With these settings, the traces provided in the Convertigo engine log files and in the XML outputs will give the response times for each step in the execution of the transactions:
Alternatively, specific traces can be written during the execution of the transactions, using log statements:
The corresponding traces generated in the log files will contain time stamps, which are useful for detailed analysis of response times from a section of a particular transaction.
The Convertigo sequencer can execute several transactions in parallel (ParallelStep). Under the right conditions – notably when the legacy application response times are long – this means that the execution time for n transactions can be limited to the longest transaction time, instead of adding together a series of execution times, as when the transactions are executed by a user.
Pooling is a way of pre-initializing connections to existing applications, by executing the login and transaction phases required to enter the application’s operational state. Once the pool has been initialized (by the “warming” phase), the next requests will make use of the already active sessions, thus avoiding the often quite significant connection times.
There are two pooling modes:
In C-EMS version 5.0, the pooling mechanism is available only for the Legacy Integrator and SQL connectors. Pooling support for the Web Integrator connector is scheduled for the end of 2010.
Enabling pooling can produce a huge improvement in the performance of legacy mashups, depending on the architecture of the original application.
C-EMS has its own integrated cache mechanism.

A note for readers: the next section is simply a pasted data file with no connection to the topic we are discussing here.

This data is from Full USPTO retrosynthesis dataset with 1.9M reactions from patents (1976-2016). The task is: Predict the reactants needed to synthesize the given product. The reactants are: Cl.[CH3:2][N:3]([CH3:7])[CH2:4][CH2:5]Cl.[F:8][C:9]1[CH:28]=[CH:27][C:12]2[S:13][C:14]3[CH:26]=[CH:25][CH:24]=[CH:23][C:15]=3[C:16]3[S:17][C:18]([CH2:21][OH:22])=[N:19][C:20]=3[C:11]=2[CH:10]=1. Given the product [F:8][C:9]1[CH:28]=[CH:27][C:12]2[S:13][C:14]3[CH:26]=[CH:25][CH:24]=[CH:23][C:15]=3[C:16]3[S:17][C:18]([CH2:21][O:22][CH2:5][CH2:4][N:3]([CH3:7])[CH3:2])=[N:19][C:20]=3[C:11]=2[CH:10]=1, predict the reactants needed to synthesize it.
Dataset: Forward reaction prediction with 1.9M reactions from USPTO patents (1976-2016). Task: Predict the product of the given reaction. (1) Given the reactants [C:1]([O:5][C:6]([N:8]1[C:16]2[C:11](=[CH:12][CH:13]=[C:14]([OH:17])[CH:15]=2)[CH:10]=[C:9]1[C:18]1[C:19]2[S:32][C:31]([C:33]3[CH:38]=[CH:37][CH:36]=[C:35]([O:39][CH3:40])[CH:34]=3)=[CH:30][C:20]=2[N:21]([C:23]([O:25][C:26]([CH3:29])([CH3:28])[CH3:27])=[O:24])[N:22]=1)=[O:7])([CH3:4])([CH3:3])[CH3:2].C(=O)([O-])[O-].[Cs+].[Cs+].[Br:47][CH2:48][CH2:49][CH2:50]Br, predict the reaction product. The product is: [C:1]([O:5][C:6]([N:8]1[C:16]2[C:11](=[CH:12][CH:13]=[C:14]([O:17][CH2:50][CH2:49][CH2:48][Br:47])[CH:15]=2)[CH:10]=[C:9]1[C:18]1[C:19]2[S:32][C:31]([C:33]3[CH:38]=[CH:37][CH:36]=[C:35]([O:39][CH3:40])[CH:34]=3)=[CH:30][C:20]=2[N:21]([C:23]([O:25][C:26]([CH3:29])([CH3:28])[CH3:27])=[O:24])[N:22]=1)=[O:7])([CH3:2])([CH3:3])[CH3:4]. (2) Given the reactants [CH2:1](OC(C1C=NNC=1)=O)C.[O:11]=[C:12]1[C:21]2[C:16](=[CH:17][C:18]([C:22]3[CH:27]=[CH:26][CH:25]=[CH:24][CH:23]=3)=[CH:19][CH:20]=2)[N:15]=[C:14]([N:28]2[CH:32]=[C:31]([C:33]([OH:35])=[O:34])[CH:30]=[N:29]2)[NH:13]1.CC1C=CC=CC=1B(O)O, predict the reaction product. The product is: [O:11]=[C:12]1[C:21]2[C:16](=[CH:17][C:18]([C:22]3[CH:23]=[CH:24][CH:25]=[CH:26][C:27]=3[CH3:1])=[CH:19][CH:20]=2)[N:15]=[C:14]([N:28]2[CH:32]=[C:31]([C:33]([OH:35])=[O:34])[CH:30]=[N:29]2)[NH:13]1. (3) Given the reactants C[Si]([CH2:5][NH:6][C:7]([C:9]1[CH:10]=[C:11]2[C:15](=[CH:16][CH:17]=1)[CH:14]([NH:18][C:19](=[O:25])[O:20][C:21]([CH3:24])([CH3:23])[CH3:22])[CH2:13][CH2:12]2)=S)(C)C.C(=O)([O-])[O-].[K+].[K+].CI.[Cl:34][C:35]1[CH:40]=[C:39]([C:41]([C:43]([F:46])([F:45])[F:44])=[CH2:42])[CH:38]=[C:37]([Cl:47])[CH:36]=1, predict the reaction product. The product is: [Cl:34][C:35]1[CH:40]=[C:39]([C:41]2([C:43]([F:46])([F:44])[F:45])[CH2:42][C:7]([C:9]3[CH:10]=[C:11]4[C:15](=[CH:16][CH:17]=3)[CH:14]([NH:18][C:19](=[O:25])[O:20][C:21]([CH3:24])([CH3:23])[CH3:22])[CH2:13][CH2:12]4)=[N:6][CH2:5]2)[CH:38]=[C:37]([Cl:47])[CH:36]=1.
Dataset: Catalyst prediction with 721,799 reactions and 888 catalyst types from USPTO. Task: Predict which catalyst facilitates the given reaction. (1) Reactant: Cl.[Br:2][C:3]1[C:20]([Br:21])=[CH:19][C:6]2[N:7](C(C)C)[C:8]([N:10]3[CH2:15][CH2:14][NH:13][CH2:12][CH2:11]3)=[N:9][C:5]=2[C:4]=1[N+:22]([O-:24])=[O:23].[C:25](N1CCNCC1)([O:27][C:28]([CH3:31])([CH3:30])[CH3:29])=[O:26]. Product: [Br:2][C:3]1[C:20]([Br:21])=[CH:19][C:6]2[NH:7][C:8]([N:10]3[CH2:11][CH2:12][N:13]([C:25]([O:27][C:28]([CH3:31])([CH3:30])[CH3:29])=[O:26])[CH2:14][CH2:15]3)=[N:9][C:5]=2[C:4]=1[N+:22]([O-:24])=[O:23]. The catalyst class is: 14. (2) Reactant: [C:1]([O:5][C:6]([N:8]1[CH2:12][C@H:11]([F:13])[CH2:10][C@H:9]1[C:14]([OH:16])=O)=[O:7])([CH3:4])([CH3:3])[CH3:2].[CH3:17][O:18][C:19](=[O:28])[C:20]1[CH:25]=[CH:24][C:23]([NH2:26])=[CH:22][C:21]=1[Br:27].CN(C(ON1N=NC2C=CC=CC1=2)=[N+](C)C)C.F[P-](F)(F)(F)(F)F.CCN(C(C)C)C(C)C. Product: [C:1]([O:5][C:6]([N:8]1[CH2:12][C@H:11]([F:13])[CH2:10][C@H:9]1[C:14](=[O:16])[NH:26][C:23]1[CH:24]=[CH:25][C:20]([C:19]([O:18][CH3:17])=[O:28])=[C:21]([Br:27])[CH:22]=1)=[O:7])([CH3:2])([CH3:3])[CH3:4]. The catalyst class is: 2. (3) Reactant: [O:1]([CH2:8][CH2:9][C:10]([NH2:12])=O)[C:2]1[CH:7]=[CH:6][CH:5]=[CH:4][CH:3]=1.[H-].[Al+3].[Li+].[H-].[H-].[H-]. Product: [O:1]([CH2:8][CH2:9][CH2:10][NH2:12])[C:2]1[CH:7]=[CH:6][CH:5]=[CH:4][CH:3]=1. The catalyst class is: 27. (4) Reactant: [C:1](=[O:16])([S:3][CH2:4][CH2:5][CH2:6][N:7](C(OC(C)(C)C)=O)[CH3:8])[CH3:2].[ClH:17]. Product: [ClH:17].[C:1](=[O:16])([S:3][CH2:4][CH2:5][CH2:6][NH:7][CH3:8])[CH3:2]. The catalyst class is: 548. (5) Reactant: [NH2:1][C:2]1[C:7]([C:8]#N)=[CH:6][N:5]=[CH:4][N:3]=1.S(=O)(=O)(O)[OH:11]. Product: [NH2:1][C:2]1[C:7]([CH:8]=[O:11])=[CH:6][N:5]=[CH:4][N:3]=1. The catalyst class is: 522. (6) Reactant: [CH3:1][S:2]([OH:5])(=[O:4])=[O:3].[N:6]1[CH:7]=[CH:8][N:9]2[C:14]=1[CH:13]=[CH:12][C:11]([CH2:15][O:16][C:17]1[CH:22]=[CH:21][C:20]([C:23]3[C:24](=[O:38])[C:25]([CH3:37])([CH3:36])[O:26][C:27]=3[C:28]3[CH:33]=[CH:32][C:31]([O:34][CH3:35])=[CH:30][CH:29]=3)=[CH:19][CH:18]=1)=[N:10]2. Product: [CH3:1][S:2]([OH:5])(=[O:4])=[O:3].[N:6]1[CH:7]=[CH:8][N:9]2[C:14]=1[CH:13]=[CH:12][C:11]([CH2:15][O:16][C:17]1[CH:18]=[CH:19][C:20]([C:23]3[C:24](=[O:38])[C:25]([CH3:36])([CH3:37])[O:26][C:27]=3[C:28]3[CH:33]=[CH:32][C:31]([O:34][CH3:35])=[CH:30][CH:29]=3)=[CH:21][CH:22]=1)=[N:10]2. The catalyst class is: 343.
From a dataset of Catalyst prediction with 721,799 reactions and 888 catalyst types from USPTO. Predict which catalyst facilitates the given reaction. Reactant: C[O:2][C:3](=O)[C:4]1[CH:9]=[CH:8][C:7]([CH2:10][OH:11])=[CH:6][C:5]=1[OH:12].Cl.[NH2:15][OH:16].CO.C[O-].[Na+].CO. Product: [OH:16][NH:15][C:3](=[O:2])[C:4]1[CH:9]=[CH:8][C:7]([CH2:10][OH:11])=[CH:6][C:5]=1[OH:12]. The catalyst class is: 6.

Each transaction or sequence can retrieve its data from the cache instead of calling the legacy application.
The cache options are configured in the transaction and sequence properties:
If the cache needs to be pre-loaded, a specific sequence will need to be developed, which will call the various target transactions in order to load the cache.
As from version 5.0, C-EMS projects can be deployed in the Convertigo Cloud. The Convertigo Cloud is based on Amazon EC2, supplemented by monitoring and load-balancing tools developed by Convertigo.
Deployment in the Cloud is done entirely transparently, requiring no Amazon EC2 competencies. Cloud deployments can be combined with conventional server deployments hosted on-premises and administered by customers.
The Convertigo Cloud offers numerous advantages for customers at every phase of a project. In particular, it makes the technology evaluation phases very straightforward.
From a production performance viewpoint, the Convertigo Cloud offers total flexibility: Convertigo administrators can rapidly allocate new resources to a project at any time. Conversely, if a project has more resources than it needs, they can again be adjusted very quickly.
Performance-wise, in comparable contexts, Cloud-based execution is similar in terms of response times to running processes on enterprise servers.
The Convertigo Cloud automatically adjusts and allocates resources in response to client needs, and in order to maximize the shared use of available Amazon resources (Convertigo load-balancing algorithms).
For fault tolerance reasons, each client is guaranteed to run on at least 2 different Amazon AMIs. The Convertigo Cloud monitoring system detects when an AMI is down and restarts it automatically.
By referring to the Web Transactions and Legacy Transactions sections, one can calculate the standard Convertigo overheads per type of application, for a standard Intel machine (as defined earlier).
Minimum processing time: approx. 45 ms, without the optional steps (server-side XSLT, billing).
Main parameters affecting the overhead:
Minimum processing time: approx. 30 ms, without the optional steps.